Partly Cloudy

Partly Cloudy

max temp: 18°C

min temp: 10°C

ESTD 1874 Search

Rendlesham: Dog owners urged to clean up after their pets following rise in complaints about dog mess littering the streets

14:00 19 March 2014

Rendlesham Parish Council have received an increase in complaints from residents about dog owners who do not clean up after their pets

Rendlesham Parish Council have received an increase in complaints from residents about dog owners who do not clean up after their pets

Archant

A village has urged dog owners to keep their streets clean.

shares

Rendlesham Parish Council have received an increase in complaints from residents about dog owners who do not clean up after their pets.

One resident, who did not wish to named, said: “Isn’t it lovely how toddlers walk along the pavement drinking in all that is around them, stopping to see the bushes more closely, examining the insects, picking the flowers to smell, really being alert to all the wonders around us?

“How lovely that they take the time to stop and look.

“What a shame then, when we have to drag them away to avoid the dog faeces in the middle of the pavement.”

In May a man was seen to fail to clear up after his dog fouled a grass verge in the village and paid a fixed penalty fine of £80.

Dog waste can be put in any bin, and the maximum fine for not cleaning up is £1,000.

Rendlesham Parish Council Chair Kay Nash said: “The Parish Council are committed to keeping the streets of Rendlesham clean and actively tackling the issue of dog fouling, or more specifically those owners who fail to clear up after their dogs.

“It’s unpleasant for everyone and tarnishes the good reputation of those responsible dog owners who do clear up after their dogs.

The parish chair also said that the council provide free doggie bags and had carried out a survey to make sure bins are where they are needed.

They are also working with Suffolk Coastal District Council to catch offenders and provide helpful information, such as an anonymous reporting line.

She added: “We hope that by tackling this matter we can start to eliminate this anti-social behaviour.”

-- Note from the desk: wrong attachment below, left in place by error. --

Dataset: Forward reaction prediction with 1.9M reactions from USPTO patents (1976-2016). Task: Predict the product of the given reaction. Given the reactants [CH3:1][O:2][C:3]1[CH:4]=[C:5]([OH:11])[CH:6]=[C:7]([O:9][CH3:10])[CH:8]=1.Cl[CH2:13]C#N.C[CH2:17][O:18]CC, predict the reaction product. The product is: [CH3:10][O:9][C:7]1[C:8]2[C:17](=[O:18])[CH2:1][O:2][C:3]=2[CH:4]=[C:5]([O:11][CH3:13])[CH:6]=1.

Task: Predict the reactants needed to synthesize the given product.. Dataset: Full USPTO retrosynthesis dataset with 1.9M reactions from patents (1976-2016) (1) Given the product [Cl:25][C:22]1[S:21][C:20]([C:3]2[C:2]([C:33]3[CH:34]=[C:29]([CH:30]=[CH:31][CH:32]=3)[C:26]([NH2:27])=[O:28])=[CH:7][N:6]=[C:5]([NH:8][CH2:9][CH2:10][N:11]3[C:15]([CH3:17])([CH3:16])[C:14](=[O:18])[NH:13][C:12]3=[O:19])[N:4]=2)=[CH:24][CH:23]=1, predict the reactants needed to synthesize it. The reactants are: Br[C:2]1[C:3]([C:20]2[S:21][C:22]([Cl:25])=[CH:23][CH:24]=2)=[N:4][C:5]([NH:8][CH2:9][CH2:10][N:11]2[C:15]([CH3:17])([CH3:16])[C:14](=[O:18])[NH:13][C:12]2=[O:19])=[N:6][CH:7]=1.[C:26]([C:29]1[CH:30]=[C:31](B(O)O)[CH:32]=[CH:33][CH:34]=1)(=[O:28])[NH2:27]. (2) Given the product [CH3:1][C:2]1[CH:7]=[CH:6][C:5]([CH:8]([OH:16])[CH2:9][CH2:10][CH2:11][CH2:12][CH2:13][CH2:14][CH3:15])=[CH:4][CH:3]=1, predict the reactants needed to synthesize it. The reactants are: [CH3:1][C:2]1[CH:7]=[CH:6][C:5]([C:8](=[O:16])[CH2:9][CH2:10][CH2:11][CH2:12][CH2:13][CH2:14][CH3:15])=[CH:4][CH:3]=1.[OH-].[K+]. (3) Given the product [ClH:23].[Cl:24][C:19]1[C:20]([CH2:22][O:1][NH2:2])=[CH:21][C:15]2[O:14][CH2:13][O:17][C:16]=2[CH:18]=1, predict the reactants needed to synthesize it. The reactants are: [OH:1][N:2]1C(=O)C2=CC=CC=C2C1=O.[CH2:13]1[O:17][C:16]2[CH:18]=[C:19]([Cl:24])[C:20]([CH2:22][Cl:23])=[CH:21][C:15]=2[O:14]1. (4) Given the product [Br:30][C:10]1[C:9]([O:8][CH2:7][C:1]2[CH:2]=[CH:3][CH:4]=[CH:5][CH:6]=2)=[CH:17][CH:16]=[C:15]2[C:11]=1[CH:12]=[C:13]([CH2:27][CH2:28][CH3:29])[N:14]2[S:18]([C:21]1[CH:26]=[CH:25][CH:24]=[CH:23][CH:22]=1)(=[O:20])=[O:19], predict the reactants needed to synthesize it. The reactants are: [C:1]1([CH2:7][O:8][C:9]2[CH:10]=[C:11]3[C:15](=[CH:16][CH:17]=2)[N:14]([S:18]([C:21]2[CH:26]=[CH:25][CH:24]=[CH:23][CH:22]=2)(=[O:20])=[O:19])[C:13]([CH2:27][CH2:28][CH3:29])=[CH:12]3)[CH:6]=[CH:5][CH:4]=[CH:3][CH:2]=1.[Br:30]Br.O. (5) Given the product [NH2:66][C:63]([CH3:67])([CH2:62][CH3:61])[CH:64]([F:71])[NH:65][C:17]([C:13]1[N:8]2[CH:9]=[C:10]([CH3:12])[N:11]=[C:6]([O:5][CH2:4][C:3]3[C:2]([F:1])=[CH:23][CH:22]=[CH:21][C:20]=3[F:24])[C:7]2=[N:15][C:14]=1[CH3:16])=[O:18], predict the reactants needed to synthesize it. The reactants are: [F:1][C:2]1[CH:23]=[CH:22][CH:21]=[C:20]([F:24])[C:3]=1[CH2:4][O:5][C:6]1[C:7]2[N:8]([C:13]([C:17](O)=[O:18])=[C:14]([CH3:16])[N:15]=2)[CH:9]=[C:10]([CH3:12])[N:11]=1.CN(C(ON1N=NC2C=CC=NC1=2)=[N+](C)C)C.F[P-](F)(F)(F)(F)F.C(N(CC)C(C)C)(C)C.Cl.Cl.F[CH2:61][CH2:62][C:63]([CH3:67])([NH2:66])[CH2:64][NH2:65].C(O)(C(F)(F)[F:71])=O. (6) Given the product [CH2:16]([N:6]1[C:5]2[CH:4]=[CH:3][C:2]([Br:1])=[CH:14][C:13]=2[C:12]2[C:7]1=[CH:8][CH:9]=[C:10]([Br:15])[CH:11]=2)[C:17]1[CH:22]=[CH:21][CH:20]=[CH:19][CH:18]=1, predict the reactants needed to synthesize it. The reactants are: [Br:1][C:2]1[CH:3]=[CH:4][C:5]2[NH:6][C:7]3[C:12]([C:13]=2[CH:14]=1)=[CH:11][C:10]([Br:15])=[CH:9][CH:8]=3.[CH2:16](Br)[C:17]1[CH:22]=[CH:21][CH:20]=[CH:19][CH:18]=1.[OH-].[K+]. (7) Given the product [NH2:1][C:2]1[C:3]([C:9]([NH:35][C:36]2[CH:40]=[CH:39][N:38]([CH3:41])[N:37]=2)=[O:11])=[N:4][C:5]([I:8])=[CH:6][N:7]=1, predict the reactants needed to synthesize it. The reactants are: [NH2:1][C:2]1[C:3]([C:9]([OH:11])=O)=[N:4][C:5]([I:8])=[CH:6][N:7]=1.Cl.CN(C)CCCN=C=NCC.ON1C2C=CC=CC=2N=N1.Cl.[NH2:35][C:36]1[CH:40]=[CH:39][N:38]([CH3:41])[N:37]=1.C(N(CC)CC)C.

Anyone who witnesses dog fouling can report anonymously by calling 01394 444000.

District councillor and environment cabinet member Andrew Nunn said: “Not only is dog waste unpleasant, but it can also have serious health consequences particularly with small children who may come into contact with it.

“Dog owners need to act responsibly and clean up after their pets. Otherwise, they can be reported and will have to face the consequences.”

shares

1 comment

  • Dog owners will say we were a nation of responsible dog lovers? Not really, too many dogs pooing all over the place even with tax paid for bags and bins, signage etc. maybe the dogs can't read?

    Report this comment

    sue douglas

    Wednesday, March 19, 2014

Suffolk County Council headquarters; Endeavour House, Ipswich.

How Suffolk schools are rated by local education chiefs is being kept secret – because they say releasing the information is “not in the public interest”.

Some of the floral tributes left by the community

A Suffolk businessman who murdered his estranged wife with an axe before jumping to his death from a town centre car park was treated at a mental health unit the week before the tragedy, an inquest has heard.

A 24-year-old man has been arrested in connection with the stabbing of two people in Leiston earleir this year.

A fifth person has been arrested in connection with the stabbing of a man and a teenage boy in Leiston in April.

Kitchen fire is extinguished in Lowestoft.

Fire crews from Lowestoft have extinguished a kitchen blaze.

A sign of things to come? Not quite!

After Scottish and Welsh devolution, the government has turned its attention to how to transfer more powers to local people in England.

Robbie Warner

A day held in memory of a 19-year-old from Suffolk who died while at university has raised more than £5,000.

Catesby House in Sudbury

Residents of a west Suffolk market town take pride in telling visitors that it is the birthplace of the famous artist Thomas Gainsborough.

Jonathan Phipps needs a specialist lightweight all-terrain buggy that his parents can push him about in but there is no local statutory funding available for this £2,193 piece of equipment. Pictured here with mum Carol Phipps.

Fundraisers in Suffolk have stepped forward to help provide a specialist buggy so an eight-year-old disabled boy from near Bury St Edmunds can explore more of the world around him.

Saxmundham Station - which is due to get new information screens.

Rail operator Abellio is spending an extra £4 million to improve stations and trains across the region.

Great Waldingfield Primary School.

A number of measures have been implemented to curb parking problems around a growing west Suffolk primary school.

Most read

Most commented

Topic pages